At CT scans, consolidations were present in all cases and mainly found in subpleural caudal areas, often associated with perilobular opacities (Fig. 2a; Additional file 1: Figure S2). Ground-glass opacities, in some cases with subpleural sparing, were also quite common but more diffuse and predominant at follow-up scans (Fig. 2b; Additional file 1: Figure S2). In four patients, mediastinal or hilar lymphadenopathies (with a diameter greater than 10 mm) were observed, while pleural effusion was present in only one case. Of the five patients who survived, two had limited or widespread organizing pneumonia (OP) consolidations; one had typical features of AIP/DAD with ground-glass opacities, patchy consolidations and fibrotic changes; one had extensive ground-glass opacities in lower lobes with some cysts suggestive of lymphocytic interstitial pneumonia (LIP) but with atypical extensive superimposition of “crazy-paving” pattern; the last one had and OP/nonspecific interstitial pneumonia (NSIP) overlap pattern. Both patients who died had an OP pattern at presentation, but in one of them the initial OP pattern rapidly progressed to acute interstitial pneumonia/diffuse alveolar damage (AIP/DAD) pattern and he subsequently developed striking extensive fibrotic parenchymal involvement. Follow-up scans were obtained in the first four surviving patients after a median interval from hospital discharge of 20 months. Patients with OP pattern at presentation developed ground-glass opacities both in new parenchymal territories and in previously consolidated areas. Three patients developed mild to moderate signs of fibrosis (traction bronchiectasis and mild parenchymal distortion), but no patient developed honeycombing. Representative images from baseline and follow-up CT scans of the first five patients are presented in Additional file 1: Figure S2.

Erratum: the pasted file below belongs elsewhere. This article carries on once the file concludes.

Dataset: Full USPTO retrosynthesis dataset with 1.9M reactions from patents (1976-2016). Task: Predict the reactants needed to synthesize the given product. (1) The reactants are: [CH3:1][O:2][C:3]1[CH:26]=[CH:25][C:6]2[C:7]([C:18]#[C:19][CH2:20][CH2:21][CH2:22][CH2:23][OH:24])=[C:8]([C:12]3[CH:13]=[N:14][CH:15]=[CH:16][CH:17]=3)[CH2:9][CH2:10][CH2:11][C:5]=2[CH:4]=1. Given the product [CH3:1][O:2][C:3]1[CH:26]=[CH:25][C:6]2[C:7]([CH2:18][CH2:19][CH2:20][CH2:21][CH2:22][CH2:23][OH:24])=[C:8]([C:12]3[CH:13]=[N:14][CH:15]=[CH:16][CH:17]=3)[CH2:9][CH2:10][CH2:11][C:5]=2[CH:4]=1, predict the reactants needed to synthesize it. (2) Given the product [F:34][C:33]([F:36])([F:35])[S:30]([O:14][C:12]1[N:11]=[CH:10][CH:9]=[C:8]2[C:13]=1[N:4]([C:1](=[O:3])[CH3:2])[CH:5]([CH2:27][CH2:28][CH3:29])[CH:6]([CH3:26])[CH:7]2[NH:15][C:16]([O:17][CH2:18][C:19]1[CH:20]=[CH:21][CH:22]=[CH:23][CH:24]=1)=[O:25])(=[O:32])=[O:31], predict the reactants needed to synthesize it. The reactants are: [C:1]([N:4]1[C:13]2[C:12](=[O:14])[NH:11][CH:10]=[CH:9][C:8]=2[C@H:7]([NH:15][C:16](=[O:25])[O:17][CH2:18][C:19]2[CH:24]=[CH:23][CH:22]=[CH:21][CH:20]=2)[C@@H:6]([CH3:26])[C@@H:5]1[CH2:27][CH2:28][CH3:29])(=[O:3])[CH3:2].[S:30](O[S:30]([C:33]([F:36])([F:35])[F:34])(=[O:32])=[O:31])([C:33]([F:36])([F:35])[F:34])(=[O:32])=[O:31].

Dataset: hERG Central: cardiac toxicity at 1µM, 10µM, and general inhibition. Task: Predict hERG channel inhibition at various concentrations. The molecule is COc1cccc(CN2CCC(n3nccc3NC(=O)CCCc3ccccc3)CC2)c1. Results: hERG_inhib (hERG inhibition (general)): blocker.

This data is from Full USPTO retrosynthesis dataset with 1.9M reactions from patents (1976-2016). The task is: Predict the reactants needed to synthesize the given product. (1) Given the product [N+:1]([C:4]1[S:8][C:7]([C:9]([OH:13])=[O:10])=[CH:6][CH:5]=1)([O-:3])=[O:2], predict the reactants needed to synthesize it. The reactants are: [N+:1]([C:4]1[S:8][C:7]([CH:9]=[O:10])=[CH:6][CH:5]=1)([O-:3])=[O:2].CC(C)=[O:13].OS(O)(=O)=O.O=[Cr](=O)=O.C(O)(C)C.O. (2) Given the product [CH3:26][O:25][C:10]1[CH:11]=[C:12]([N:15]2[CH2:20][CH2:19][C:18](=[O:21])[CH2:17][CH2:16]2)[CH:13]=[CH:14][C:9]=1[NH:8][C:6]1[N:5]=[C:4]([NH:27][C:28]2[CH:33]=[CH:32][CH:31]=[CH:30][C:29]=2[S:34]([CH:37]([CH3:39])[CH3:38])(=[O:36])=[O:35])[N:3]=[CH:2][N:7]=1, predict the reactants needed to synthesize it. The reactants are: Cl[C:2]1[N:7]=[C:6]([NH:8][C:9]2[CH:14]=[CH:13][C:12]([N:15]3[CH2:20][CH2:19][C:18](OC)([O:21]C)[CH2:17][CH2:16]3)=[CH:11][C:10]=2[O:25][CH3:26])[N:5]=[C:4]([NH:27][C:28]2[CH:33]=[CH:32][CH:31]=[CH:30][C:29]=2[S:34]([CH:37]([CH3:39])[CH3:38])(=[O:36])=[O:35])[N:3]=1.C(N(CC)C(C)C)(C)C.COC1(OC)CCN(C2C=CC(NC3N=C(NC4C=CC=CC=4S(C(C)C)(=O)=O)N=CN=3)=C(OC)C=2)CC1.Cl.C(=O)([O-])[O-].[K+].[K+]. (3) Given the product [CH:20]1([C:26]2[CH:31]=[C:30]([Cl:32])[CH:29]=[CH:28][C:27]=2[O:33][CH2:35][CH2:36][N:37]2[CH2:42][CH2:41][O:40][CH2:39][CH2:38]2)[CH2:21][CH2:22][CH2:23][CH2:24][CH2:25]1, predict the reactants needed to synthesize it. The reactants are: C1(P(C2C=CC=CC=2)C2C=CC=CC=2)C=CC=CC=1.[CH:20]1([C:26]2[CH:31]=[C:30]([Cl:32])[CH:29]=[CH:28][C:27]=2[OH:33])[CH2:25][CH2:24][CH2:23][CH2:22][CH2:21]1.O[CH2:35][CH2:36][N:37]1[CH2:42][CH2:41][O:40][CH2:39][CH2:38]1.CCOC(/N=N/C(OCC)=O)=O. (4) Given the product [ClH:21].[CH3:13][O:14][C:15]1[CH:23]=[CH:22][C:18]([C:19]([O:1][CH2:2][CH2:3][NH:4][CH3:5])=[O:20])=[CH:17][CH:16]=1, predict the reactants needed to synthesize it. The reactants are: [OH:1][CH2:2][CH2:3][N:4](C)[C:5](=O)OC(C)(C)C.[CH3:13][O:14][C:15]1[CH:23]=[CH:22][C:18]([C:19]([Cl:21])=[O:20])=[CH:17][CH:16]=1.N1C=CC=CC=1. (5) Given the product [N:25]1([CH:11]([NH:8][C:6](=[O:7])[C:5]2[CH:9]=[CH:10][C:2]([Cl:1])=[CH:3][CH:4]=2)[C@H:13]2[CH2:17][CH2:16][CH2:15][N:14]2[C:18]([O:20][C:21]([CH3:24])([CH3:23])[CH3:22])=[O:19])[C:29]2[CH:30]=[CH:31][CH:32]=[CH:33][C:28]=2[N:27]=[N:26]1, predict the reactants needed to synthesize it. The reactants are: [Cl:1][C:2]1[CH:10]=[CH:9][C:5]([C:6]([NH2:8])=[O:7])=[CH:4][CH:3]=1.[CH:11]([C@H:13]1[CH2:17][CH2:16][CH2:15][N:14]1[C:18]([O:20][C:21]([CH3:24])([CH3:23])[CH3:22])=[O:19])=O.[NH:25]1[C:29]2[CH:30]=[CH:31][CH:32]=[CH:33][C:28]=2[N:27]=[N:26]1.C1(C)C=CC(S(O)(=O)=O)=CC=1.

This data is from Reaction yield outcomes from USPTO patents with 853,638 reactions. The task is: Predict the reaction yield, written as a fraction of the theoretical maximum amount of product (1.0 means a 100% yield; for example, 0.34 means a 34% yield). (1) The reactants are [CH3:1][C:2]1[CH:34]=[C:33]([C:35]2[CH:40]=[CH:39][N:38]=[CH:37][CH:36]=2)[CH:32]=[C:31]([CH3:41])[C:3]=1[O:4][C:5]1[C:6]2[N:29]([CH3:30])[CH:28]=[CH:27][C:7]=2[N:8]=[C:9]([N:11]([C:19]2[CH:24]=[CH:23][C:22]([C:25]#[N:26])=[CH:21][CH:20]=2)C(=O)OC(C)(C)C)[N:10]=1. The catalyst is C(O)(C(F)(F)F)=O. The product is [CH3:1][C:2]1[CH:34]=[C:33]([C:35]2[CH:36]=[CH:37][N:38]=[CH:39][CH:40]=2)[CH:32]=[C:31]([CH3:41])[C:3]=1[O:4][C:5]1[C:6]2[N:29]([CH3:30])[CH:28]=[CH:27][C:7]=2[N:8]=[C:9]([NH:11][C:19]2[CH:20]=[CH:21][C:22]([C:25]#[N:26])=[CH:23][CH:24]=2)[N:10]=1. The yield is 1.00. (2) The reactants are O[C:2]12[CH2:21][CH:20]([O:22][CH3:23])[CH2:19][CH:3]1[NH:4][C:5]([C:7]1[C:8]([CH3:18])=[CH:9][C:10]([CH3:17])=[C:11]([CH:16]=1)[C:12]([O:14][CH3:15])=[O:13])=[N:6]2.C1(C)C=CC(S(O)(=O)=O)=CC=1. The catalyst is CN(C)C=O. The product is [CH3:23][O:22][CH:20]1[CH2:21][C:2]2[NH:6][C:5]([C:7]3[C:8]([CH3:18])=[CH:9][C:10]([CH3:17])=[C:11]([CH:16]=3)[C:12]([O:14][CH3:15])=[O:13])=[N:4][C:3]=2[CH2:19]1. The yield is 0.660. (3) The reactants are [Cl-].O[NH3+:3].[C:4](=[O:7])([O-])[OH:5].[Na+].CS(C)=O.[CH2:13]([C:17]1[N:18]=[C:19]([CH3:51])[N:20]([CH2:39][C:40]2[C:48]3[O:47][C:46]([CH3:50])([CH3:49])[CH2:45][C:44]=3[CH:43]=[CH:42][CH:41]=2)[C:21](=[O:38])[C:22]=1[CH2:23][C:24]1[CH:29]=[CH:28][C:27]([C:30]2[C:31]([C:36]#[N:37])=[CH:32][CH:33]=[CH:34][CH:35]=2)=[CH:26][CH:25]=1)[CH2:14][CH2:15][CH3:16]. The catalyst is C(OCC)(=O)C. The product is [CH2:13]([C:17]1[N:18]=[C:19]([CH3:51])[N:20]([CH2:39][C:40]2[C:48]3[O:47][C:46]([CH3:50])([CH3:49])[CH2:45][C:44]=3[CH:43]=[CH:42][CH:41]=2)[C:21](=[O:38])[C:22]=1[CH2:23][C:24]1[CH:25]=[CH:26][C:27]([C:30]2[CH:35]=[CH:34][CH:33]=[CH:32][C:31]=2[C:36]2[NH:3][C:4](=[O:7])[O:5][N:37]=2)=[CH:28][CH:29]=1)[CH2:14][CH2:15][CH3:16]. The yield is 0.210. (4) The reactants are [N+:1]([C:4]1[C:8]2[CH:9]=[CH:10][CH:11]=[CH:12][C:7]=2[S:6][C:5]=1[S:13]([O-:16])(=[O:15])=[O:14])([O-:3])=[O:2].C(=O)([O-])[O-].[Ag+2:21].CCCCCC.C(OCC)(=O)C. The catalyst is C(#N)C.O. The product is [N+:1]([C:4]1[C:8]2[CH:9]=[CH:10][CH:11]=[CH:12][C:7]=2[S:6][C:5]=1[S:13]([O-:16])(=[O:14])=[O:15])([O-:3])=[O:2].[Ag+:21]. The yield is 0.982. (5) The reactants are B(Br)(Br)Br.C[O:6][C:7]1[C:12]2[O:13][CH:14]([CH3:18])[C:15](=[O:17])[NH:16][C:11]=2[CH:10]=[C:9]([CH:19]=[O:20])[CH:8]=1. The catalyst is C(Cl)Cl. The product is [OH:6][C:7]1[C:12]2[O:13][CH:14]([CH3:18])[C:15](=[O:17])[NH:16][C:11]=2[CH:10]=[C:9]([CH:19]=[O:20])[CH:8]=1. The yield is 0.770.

Fig. 2

a Contrast-enhanced computed tomography scan of the thorax of Patient 5 at the level of the carina at ICU admission (slice thickness 2 mm). The picture shows bilateral, diffuse ground-glass opacities with partial subpleural sparing and crazy-paving pattern. b Follow-up high-resolution computed tomography scan of the thorax of Patient 4 at the level of the middle lobe (slice thickness 1 mm). The picture shows bilateral, mainly dorsal ground-glass opacities with reticulations and traction bronchiectasis

A complete autoantibody panel was obtained, consisting of antinuclear antibodies (ANA), anti-SSA/Ro52, anti-SSB/LA, anti-ribonucleoprotein, anti-Scl70, anti-Smith, anti-Jo1, anti-centromere, anti-double-stranded DNA, anti-neutrophil cytoplasmic antibody (ANCA), cyclic anti-citrullinated peptide and rheumatoid factor (RF). All patients had anti-SSA/Ro52; one patient had high titer ANA and anti-centromere autoantibodies and one was positive for anti-Jo1. Since no other causes of ILD were identified, extrathoracic symptoms were nonspecific and pulmonary manifestations were by far the most important, all patients met the criteria for IPAF.

All patients received immunosuppressive therapy while in ICU, after a median interval of 10 days from admission. Five of them received high doses of methylprednisolone (1000 mg/day for 3 days and then 1 mg/kg/day), followed by cyclophosphamide (10–15 mg/kg every 2–3 weeks); they also received iv immunoglobulin infusion, and two were treated with cyclosporine for inadequate response to cyclophosphamide. The remaining two patients were treated with methylprednisolone (1 mg/kg/day) without loading dose.

Five patients (71%) developed a ventilator-associated pneumonia, after a median time interval of 19 (10–31) days from admission: Pneumonia was caused by multidrug-resistant Gram-negative bacteria in three cases and by Aspergillus fumigatus in one case.